Review: Taika Waititi’s signature humor, a double-edged sword that can either delight or alienate audiences, is on full display in Next Goal Wins, for better or for worse. The movie, much like a soccer match with sporadic moments of excitement, struggles to maintain a consistent rhythm.
Taika Waititi, a director known to many for his childlike humor and distinctive style, takes a shot at the sports movie genre with Next Goal Wins. Starring Michael Fassbender and notably introducing non-binary, first-time powerhouse actor Kaimana, the film weaves a tale of redemption, resilience, and soccer. As the game slowly unfolds on the pitch, so does the comedic and dramatic narrative, but unfortunately, Waititi’s approach to the subject matter leaves the movie caught between the crossfires of two completely different tones and perspectives.
I have always been a skeptic of Taika Waititi’s movies, as they straddle the line between irreverent comedy and earnest emotion. Next Goal Wins is no exception, as it attempts to tackle serious themes with the filmmaker’s signature humor. The result is a movie that, much like Waititi’s other films, struggles to find a harmonious balance between the two tones.
The film centers on a struggling soccer team and their newly appointed coach, played by Fassbender, who is tasked with turning a losing squad into a semi-formidable force. Michael Fassbender delivers a solid performance, embodying the classic sports movie archetype of the coach facing insurmountable odds. While his portrayal is convincing and occasionally hilarious, it lacks the freshness and originality that could elevate the character beyond the confines of the sports genre.
One of the film’s notable strengths is the introduction of Kaimana, a non-binary actor who steals the screen with their compelling presence. Despite Waititi’s tendency to dilute serious subject matter with crude and unearned humor, Kaimana frequently manages to bring a layer of authenticity to a subplot about transgender identity. Unfortunately, the film fails to delve deep enough into this significant and layered theme, leaving it feeling underdeveloped and somewhat out of place.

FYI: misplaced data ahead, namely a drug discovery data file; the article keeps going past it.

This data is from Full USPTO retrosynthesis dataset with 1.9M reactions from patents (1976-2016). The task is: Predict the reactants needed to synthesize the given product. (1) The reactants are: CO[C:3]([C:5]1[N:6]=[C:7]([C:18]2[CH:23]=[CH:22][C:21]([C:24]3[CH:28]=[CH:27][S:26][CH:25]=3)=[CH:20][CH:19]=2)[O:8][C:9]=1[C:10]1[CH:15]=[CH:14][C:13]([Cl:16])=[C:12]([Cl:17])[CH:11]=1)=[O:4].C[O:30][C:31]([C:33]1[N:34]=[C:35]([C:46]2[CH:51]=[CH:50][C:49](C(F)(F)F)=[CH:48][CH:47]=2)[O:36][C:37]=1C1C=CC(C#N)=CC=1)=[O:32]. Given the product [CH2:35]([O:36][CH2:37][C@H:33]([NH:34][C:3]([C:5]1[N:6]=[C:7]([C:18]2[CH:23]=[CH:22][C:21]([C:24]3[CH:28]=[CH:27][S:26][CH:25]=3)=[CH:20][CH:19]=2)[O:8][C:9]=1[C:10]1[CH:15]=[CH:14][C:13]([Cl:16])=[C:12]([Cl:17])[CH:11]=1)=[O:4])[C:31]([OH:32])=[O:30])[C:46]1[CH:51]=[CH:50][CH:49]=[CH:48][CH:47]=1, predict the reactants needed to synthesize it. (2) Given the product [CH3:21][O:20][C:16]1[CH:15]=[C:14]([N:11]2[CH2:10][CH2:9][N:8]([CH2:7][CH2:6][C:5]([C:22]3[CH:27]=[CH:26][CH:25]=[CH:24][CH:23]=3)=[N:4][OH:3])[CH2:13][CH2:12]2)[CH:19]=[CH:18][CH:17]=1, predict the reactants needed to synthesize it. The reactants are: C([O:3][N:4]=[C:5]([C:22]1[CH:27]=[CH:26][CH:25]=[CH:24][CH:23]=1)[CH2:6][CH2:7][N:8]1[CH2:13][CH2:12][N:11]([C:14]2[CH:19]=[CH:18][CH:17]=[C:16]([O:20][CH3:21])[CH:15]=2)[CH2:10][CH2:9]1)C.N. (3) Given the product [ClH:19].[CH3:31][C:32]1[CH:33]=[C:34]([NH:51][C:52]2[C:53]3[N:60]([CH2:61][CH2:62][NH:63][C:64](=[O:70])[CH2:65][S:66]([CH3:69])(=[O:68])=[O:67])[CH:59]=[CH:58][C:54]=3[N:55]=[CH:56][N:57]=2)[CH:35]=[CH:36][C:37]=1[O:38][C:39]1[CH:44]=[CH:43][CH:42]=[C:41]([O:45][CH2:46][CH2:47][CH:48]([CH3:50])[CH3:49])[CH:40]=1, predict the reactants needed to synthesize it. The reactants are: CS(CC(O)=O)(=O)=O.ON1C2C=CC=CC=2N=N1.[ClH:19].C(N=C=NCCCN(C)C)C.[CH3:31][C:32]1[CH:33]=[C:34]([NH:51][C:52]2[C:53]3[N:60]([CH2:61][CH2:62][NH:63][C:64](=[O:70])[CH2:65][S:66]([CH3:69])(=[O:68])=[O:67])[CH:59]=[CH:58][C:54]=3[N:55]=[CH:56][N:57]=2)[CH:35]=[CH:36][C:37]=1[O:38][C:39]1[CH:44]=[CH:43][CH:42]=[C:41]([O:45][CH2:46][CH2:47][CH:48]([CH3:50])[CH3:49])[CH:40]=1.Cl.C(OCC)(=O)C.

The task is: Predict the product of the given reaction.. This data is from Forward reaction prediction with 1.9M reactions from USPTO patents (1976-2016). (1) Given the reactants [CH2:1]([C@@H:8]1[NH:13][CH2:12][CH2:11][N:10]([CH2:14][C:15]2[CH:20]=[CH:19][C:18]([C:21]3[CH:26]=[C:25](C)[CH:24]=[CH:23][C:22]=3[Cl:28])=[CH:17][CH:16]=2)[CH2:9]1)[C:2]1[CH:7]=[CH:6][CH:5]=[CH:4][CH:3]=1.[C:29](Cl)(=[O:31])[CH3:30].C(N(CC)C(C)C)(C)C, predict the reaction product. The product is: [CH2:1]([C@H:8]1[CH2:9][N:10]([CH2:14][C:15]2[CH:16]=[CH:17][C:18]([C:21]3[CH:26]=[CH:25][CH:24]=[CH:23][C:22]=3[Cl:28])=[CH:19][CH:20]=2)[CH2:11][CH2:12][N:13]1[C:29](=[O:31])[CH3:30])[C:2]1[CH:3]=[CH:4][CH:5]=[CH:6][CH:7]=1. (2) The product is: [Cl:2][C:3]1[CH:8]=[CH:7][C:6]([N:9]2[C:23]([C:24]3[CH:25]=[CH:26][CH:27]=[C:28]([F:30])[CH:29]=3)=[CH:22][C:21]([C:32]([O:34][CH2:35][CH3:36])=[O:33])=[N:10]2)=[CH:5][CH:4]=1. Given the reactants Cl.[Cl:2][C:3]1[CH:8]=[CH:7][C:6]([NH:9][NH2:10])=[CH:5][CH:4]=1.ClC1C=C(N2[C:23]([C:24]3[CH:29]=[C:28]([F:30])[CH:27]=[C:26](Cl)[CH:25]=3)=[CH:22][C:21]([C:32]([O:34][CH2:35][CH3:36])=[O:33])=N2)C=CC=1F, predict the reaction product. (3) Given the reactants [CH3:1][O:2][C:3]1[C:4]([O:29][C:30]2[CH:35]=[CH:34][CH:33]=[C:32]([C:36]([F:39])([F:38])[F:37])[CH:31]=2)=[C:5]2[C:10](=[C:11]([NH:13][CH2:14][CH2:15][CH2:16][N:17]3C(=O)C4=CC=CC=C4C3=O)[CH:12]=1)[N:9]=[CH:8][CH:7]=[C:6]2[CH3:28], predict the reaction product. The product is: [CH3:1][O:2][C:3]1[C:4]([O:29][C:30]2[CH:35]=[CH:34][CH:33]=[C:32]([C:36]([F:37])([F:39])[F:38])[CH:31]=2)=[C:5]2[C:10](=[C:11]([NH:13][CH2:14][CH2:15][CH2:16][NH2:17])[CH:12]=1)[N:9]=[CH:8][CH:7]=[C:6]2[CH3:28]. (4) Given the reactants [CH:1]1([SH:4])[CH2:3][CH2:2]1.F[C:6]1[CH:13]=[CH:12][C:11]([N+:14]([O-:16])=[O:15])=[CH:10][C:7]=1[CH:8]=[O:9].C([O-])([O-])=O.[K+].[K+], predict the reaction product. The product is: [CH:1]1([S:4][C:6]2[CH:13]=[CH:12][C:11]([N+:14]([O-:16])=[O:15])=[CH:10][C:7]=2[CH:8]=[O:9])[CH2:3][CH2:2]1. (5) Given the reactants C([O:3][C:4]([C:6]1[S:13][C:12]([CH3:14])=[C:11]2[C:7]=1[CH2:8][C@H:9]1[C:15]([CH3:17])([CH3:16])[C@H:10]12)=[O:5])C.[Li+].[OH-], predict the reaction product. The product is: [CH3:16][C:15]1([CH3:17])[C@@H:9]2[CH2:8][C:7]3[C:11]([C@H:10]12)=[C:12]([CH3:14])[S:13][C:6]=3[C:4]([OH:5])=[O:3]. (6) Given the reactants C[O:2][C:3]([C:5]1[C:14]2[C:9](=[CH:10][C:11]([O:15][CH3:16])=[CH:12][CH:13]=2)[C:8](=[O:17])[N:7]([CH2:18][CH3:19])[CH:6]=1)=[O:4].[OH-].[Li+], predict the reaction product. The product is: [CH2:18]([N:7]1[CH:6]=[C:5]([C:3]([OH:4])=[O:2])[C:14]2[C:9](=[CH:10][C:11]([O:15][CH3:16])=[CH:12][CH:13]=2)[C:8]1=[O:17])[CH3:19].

Waititi’s signature humor, a double-edged sword that can either delight or alienate audiences, is on full display in Next Goal Wins, for better or for worse. The director, known for his propensity to alternate between complete jokester and indulgent melodramatist, struggles to seamlessly integrate these opposing tones. The film’s humor often feels forced, with jokes being beaten into the ground through multiple callbacks that elicit more eyerolls than actual laughs.
The film’s major flaw lies in its treatment of serious subjects, a flaw exacerbated by Waititi’s inability to offer meaningful insights or unique angles. The transgender identity subplot, while commendable in its inclusion, becomes a casualty of Waititi’s superficial approach, leaving untapped potential for a more profound exploration of the theme.
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Despite the film’s shortcomings, there are moments of genuine humor that showcase Waititi’s comedic prowess. The performances, starting with Fassbender’s at the center, contribute to the film’s watchability, and there are sporadic instances where the jokes genuinely land. These moments prevent the Next Goal Wins from descending into complete mediocrity, offering a silver lining amidst its tonal inconsistencies.
Next Goal Wins exists within the well-trodden territory of feel-good sports movies that have been crafted and re-crafted over the years. It doesn’t bring anything substantially new to the genre, relying overwhelmingly on predictable tropes and story beats. The film feels like a blatant and obvious addition to a cinematic landscape that has seen countless iterations of the same story, just through slightly different lenses.
Comparisons to Waititi’s previous works are inevitable, and Next Goal Wins finds itself wedged between Jojo Rabbit and Thor: Ragnarok. While it avoids the self-centered focus on Waititi as an actor that marred his past projects, it also lacks the studio restraint that reined in some of his worst tendencies in his Marvel films. Next Goal Wins doesn’t quite escape the shadow of its director’s idiosyncrasies, and its inability to strike a harmonious balance between humor and drama leaves it feeling like a missed opportunity.
In the end, the performances, particularly by Fassbender and Kaimana, provide moments of brilliance in an otherwise obnoxious comedy of errors. Next Goal Wins, much like a soccer match with sporadic moments of excitement, struggles to maintain a consistent rhythm. While it may be slightly better than Jojo Rabbit in certain aspects, it falls short of the heights reached by Thor: Ragnarok, leaving it as a somewhat lackluster addition to both Waititi’s filmography and the sports movie genre.
Watch Next Goal Wins in theaters November 17
Film Cast and Credits
Michael Fassbender as Thomas Rongen
Kaimana as Jaiyah Saelua
Oscar Kightley as Tavita
David Fane as Ace
Will Arnett as Alex Magnussen
Elisabeth Moss as Gail
Director: Taika Waititi
Cinematography: Lachlan Milne
Composer: Michael Giacchino